At the crack of 2014, Google announced a new feature in Chrome 32 that essentially turned Windows 8 computers into Chromebooks. Running on Windows 8 as a Metro-app, Chrome 32 would simply take over Windows and supply a very ChromeOS-like interface, similar to what Chromebook buyers experience.

The interface added its own "shell," which included the ability to run apps from a "Start" button from a very familiar system bar:

In its latest experiment, Google is developing the same experience for Windows 7 users. Only in beta form right now, Chrome Canary can be installed on Windows 8, 7, Vista, and XP and it's being dubbed "Chrome OS Mode". It's enabled through a configuration setting in the top-level menu called "Relaunch Chrome in Chrome OS mode."

It's not for the faint of heart and intended for those users who like to be on the bleeding edge of Chrome browser features. As with any beta software, it's sure to come with bugs. There's already numerous reports of app crashes, but Google will work all of those out eventually. But, still, if you're the kind of person who waits until the last minute to pop the parachute, this might be worth checking out.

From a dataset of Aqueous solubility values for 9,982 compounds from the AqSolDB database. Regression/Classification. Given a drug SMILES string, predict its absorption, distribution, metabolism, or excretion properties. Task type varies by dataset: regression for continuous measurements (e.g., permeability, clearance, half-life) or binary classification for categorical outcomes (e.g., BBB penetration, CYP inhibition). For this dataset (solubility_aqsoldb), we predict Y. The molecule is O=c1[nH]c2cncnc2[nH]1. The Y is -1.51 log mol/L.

Here's what it looks like on Windows 7:

The thought, of course, is that if more people become accustomed to using Chrome and the ChromeOS experience, those people will begin choosing Google apps over other offerings – and, Google will sell more Chromebooks, which in turn means Google can sell more ads. This isn't too much different than the intent behind Microsoft delivering OneNote for Android for free, or using Office 365 for Android to sell its own services – well, except, of course, Microsoft's primary business success isn't determined through the use of customer's personal information to better tailor advertisements.

You can get it here: Download Chrome Canary